Ian Anderson 1:56 p.m., Jan. 27
Ice Ice Baby
So what of this Sibelius and his 1st Symphony sounding like Tchaikovsky's 7th?
When Sibelius premiered his 1st Symphony in 1899, some critics responded that its orchestral vocabulary sounded like Tchaikovsky, and they were right.
Tchaikovsky wrote six symphonies. When Sibelius wrote his first, he was still a young composer and had yet to find that quintessential Nordic style for which he is remembered.
Whether or not the Tchaikovsky 7th is a compliment is open for discussion.
The scherzo section of this symphony sounds like Ice, Ice, Baby by Vanilla Ice--I'm just saying. Ice is appropriate when discussing a Finnish composer.
The opening theme of the first movement is played on solo clarinet and has that cold, lonely, Russian atmosphere that we often find in Tchaikovsky.
This opening clarinet solo is the embryonic version of a theme that returns to us fully developed in the fourth and final movement.
To my ears, this theme declares that Sibelius is going to be a composer that counts.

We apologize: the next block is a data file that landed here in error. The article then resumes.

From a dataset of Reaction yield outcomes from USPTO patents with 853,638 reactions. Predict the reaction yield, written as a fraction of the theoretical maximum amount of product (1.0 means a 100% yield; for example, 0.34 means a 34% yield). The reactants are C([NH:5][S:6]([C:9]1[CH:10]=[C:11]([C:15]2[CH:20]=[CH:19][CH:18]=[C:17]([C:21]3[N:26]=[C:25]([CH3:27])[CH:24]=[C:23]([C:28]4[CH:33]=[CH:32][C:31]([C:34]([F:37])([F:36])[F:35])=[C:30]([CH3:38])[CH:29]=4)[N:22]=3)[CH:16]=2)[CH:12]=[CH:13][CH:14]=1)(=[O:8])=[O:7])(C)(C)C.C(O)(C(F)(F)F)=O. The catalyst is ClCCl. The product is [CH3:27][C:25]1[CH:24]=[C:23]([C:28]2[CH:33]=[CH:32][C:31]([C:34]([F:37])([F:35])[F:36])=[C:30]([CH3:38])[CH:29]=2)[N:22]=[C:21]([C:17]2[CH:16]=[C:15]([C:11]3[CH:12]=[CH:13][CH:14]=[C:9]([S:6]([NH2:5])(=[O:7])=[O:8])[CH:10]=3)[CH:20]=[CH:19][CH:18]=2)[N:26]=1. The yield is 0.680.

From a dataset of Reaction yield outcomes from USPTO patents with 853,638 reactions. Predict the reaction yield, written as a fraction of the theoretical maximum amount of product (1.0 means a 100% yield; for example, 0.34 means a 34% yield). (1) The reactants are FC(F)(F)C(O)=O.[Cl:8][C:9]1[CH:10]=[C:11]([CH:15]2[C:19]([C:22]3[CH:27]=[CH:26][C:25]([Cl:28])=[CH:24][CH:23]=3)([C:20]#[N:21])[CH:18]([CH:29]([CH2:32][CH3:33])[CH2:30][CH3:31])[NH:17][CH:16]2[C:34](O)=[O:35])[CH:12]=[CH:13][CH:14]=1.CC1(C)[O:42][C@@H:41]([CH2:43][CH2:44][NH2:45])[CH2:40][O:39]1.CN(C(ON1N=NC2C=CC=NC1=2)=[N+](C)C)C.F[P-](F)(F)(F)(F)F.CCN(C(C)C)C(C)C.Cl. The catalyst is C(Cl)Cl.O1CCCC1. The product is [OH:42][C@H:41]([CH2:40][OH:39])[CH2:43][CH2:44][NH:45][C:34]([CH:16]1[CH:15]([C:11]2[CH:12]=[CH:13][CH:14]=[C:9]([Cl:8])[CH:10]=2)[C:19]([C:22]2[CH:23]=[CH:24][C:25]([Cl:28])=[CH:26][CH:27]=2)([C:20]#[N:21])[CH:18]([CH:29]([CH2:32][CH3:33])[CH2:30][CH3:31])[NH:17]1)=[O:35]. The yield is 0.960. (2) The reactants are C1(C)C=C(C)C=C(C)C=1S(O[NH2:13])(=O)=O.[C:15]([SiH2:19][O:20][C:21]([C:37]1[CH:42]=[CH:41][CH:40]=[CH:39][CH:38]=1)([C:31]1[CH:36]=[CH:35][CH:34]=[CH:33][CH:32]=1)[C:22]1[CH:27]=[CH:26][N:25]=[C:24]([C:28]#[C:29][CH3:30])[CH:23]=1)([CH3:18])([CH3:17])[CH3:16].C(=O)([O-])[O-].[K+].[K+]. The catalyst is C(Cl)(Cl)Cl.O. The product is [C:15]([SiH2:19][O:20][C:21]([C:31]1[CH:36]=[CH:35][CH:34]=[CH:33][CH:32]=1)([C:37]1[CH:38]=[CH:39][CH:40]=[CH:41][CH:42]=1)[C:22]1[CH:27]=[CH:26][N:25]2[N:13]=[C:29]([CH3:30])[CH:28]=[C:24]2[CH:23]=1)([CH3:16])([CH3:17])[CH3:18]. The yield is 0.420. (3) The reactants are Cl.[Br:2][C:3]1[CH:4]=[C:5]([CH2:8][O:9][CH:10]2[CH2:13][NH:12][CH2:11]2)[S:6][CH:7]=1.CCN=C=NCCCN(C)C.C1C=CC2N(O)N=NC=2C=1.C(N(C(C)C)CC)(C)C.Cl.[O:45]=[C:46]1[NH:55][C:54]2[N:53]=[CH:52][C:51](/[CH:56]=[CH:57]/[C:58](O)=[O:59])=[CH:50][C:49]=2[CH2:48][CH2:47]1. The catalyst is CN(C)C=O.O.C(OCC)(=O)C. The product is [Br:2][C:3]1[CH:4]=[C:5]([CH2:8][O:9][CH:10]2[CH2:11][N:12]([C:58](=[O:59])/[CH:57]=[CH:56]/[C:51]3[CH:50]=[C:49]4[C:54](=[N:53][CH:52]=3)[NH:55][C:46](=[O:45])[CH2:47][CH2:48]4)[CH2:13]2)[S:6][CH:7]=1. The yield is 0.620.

Sibelius had a tremendous ability to write and develop orchestral melodies.
This theme from the 1st Symphony threatens to sweep us away when we meet it after it's all grown up.
Sibelius' ability to write a catchy tune is made obvious by the hymn section from his patriotic symphonic poem, Finlandia. That tune has been set to Christian texts no fewer than six times, the most popular of which is Be Still, My Soul.
If you've not heard Sibelius' music, go YouTube him immediately. I had been listening to symphonic music for longer than I care to admit when I first stumbled upon him. I felt ashamed to have been ignorant of this Finnish titan.
So far as his 1st Symphony is concerned, there are segments that do sound too much like Tchaikovsky. But then again, I really like Tchaikovsky and I like this symphony. I do not care that it borrows heavily from the style of another composer.
Why there is sheet music software called Sibelius beats me.
Just for fun...